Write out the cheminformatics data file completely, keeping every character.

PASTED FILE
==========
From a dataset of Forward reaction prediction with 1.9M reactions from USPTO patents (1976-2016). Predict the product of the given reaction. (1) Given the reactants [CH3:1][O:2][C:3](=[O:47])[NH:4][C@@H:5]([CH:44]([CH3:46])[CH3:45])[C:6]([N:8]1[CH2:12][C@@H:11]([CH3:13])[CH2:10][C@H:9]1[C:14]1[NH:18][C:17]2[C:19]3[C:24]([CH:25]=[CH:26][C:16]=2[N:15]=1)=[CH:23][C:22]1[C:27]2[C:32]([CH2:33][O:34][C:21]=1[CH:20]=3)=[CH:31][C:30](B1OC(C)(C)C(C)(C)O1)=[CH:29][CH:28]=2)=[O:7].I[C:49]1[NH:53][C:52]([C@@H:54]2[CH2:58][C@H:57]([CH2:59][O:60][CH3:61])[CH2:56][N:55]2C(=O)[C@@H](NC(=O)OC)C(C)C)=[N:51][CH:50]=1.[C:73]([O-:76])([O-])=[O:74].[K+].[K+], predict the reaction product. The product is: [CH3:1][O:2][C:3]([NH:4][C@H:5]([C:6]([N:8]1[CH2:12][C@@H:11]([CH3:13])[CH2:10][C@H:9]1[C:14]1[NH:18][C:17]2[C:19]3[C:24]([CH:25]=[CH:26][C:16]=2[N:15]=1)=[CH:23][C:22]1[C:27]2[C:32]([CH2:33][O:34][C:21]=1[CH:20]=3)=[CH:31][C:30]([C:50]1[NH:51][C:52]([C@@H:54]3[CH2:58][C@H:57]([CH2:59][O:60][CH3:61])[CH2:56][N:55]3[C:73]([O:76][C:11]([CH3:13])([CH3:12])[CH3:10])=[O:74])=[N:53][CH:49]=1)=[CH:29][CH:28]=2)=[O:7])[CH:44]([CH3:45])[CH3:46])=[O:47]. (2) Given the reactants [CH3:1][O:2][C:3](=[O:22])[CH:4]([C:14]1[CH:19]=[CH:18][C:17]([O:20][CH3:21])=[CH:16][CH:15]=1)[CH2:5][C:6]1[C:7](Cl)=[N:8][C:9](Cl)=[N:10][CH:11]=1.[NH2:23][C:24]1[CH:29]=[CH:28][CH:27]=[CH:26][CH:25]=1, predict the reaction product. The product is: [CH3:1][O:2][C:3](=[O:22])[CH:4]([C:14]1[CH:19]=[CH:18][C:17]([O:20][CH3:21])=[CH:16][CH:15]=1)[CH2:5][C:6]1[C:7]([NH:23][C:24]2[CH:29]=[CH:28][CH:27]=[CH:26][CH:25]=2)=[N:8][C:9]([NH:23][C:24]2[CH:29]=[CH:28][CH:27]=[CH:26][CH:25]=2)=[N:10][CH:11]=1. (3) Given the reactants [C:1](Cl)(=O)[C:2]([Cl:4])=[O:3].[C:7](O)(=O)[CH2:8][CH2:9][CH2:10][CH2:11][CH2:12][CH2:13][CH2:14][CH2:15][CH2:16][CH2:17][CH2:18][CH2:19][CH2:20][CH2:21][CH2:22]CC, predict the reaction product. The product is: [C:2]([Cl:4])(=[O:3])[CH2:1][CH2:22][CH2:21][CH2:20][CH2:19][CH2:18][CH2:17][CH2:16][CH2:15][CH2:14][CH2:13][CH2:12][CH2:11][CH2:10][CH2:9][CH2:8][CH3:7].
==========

From a dataset of Forward reaction prediction with 1.9M reactions from USPTO patents (1976-2016). Predict the product of the given reaction. (1) Given the reactants [CH3:1][O:2][C:3](=[O:47])[NH:4][C@@H:5]([CH:44]([CH3:46])[CH3:45])[C:6]([N:8]1[CH2:12][C@@H:11]([CH3:13])[CH2:10][C@H:9]1[C:14]1[NH:18][C:17]2[C:19]3[C:24]([CH:25]=[CH:26][C:16]=2[N:15]=1)=[CH:23][C:22]1[C:27]2[C:32]([CH2:33][O:34][C:21]=1[CH:20]=3)=[CH:31][C:30](B1OC(C)(C)C(C)(C)O1)=[CH:29][CH:28]=2)=[O:7].I[C:49]1[NH:53][C:52]([C@@H:54]2[CH2:58][C@H:57]([CH2:59][O:60][CH3:61])[CH2:56][N:55]2C(=O)[C@@H](NC(=O)OC)C(C)C)=[N:51][CH:50]=1.[C:73]([O-:76])([O-])=[O:74].[K+].[K+], predict the reaction product. The product is: [CH3:1][O:2][C:3]([NH:4][C@H:5]([C:6]([N:8]1[CH2:12][C@@H:11]([CH3:13])[CH2:10][C@H:9]1[C:14]1[NH:18][C:17]2[C:19]3[C:24]([CH:25]=[CH:26][C:16]=2[N:15]=1)=[CH:23][C:22]1[C:27]2[C:32]([CH2:33][O:34][C:21]=1[CH:20]=3)=[CH:31][C:30]([C:50]1[NH:51][C:52]([C@@H:54]3[CH2:58][C@H:57]([CH2:59][O:60][CH3:61])[CH2:56][N:55]3[C:73]([O:76][C:11]([CH3:13])([CH3:12])[CH3:10])=[O:74])=[N:53][CH:49]=1)=[CH:29][CH:28]=2)=[O:7])[CH:44]([CH3:45])[CH3:46])=[O:47]. (2) Given the reactants [CH3:1][O:2][C:3](=[O:22])[CH:4]([C:14]1[CH:19]=[CH:18][C:17]([O:20][CH3:21])=[CH:16][CH:15]=1)[CH2:5][C:6]1[C:7](Cl)=[N:8][C:9](Cl)=[N:10][CH:11]=1.[NH2:23][C:24]1[CH:29]=[CH:28][CH:27]=[CH:26][CH:25]=1, predict the reaction product. The product is: [CH3:1][O:2][C:3](=[O:22])[CH:4]([C:14]1[CH:19]=[CH:18][C:17]([O:20][CH3:21])=[CH:16][CH:15]=1)[CH2:5][C:6]1[C:7]([NH:23][C:24]2[CH:29]=[CH:28][CH:27]=[CH:26][CH:25]=2)=[N:8][C:9]([NH:23][C:24]2[CH:29]=[CH:28][CH:27]=[CH:26][CH:25]=2)=[N:10][CH:11]=1. (3) Given the reactants [C:1](Cl)(=O)[C:2]([Cl:4])=[O:3].[C:7](O)(=O)[CH2:8][CH2:9][CH2:10][CH2:11][CH2:12][CH2:13][CH2:14][CH2:15][CH2:16][CH2:17][CH2:18][CH2:19][CH2:20][CH2:21][CH2:22]CC, predict the reaction product. The product is: [C:2]([Cl:4])(=[O:3])[CH2:1][CH2:22][CH2:21][CH2:20][CH2:19][CH2:18][CH2:17][CH2:16][CH2:15][CH2:14][CH2:13][CH2:12][CH2:11][CH2:10][CH2:9][CH2:8][CH3:7].